Having spent the past dozen years in an Analytics role, both as an individual contributor and as a manager, I’ve had the opportunity to see the analytics function work within centralized, decentralized, and matrixed organizational structures. The relative merits of building a centralized versus decentralized Analytics organization depend largely on exactly what you expect to get out of the Analytics function in your organization, so it’s important to consider the pros and cons — and to structure the Analytics function correctly to meet your organizational goals. Continue reading “Centralized vs Decentralized Analytics: All You Need To Know”
Just wanted to share the news that my startup Selloscope got some great coverage by Haydn Shaughnessy over on his Re:Thinking Innovation blog at Forbes.com! It was a pleasure to speak with Mr. Shaughnessy, and while I appreciate the feature, I’m particularly looking forward to following Mr. Shaughnessy’s work on innovation moving forward.
It’s a fact of startup life that you win some and you lose some. Mostly you lose some. I’ve tried my hand a few times at bootstrapping a startup. I have one now that’s just ramping up, but I have to admit that along the way there have been a couple of times I just let a domain expire so I could move on.
Speaking of “moving on,” there’s a hugely popular yet dangerously bad idea out there that’s captivating more and more decision-makers: this idea of “Fail Fast.” I thought Mark Suster had put this one to bed early last year, but amazingly it continues to gain momentum. Here’s why I’m not buying it.
There are four things you absolutely have to know and do if there’s any possibility you’ll be involved in bootstrapping a startup:
1) Define and build your minimum viable product.
2) Aggressively keep your run rate as low as possible.
3) Iterate to find your product/market fit.
4) Don’t die.
If you live in a world where the flavor of the week is the most important thing — and I get it, I’ve worked there myself — then failing fast is a great strategy. Maximize your “successes” and get out while you’re on top.
But if I’ve done my marketing homework, the monthly bills are manageable, and I’m iterating toward market adoption, then as far as I’m concerned those “fail fast” guys can pry my startup from my cold, dead hands.
This past Thursday I attended the Dallas Startup Happy Hour 2.0 to do some networking for my startup, Selloscope. I thought, “I have a Dallas-based startup, these guys are Dallas-based startups, it’ll be great to get out and meet some people.” I was expecting it to be a little difficult to break into the conversations. (Actually it wasn’t so hard.) What I hadn’t counted on was this:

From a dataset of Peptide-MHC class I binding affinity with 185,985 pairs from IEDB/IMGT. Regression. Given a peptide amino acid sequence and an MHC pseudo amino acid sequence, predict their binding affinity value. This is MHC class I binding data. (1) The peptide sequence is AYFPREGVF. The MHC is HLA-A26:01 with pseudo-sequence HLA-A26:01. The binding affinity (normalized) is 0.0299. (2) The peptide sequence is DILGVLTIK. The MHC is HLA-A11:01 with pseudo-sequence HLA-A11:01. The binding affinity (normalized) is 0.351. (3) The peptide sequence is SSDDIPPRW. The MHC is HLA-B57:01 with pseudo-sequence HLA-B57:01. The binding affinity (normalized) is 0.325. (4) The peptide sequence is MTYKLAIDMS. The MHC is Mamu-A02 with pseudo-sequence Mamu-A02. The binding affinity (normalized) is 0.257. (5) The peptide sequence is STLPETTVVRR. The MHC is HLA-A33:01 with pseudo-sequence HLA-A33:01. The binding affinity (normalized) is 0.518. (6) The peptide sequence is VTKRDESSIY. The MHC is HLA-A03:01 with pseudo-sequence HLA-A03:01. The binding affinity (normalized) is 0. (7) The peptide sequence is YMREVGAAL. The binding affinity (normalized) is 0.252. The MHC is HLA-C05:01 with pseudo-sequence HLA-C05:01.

The first question everyone asks is, “Why are you here?”
So I give them the honest answer… I have a startup, I’m in Dallas, doing some networking, etc. etc. Turns out, that is the WRONG answer.
Continue reading “Startup Lesson Learned: Know Why You’re Here”
There are two very commonly known things about search engine optimization (SEO).
1) Great, targeted content drives PageRank.
2) Google’s page rank algorithm is recursive.
Given how common this knowledge is, it’s surprising that so many Web sites haven’t put 1 + 1 together: http://z12volt.com/commercial-vehicle-solutions/fleet-service-management/ Your pages earn a PageRank based on content and links, and then they lend that PageRank power to your other pages based on how you link to them.
In effect, your internal link structure may be causing your most powerful, highest-ranked pages to spread their PageRank weight across your entire site, instead of to the specific campaigns or initiatives you mean to support with those individual pages.
The takeaway: Instead of thinking of your SEO efforts as a collection of channels (FaceBook, Twitter, YouTube, and the obligatory blog) meant to drive content — think of SEO as a structured set of Content Tiers, each of which are built and interlinked to support your marketing and SEO objectives.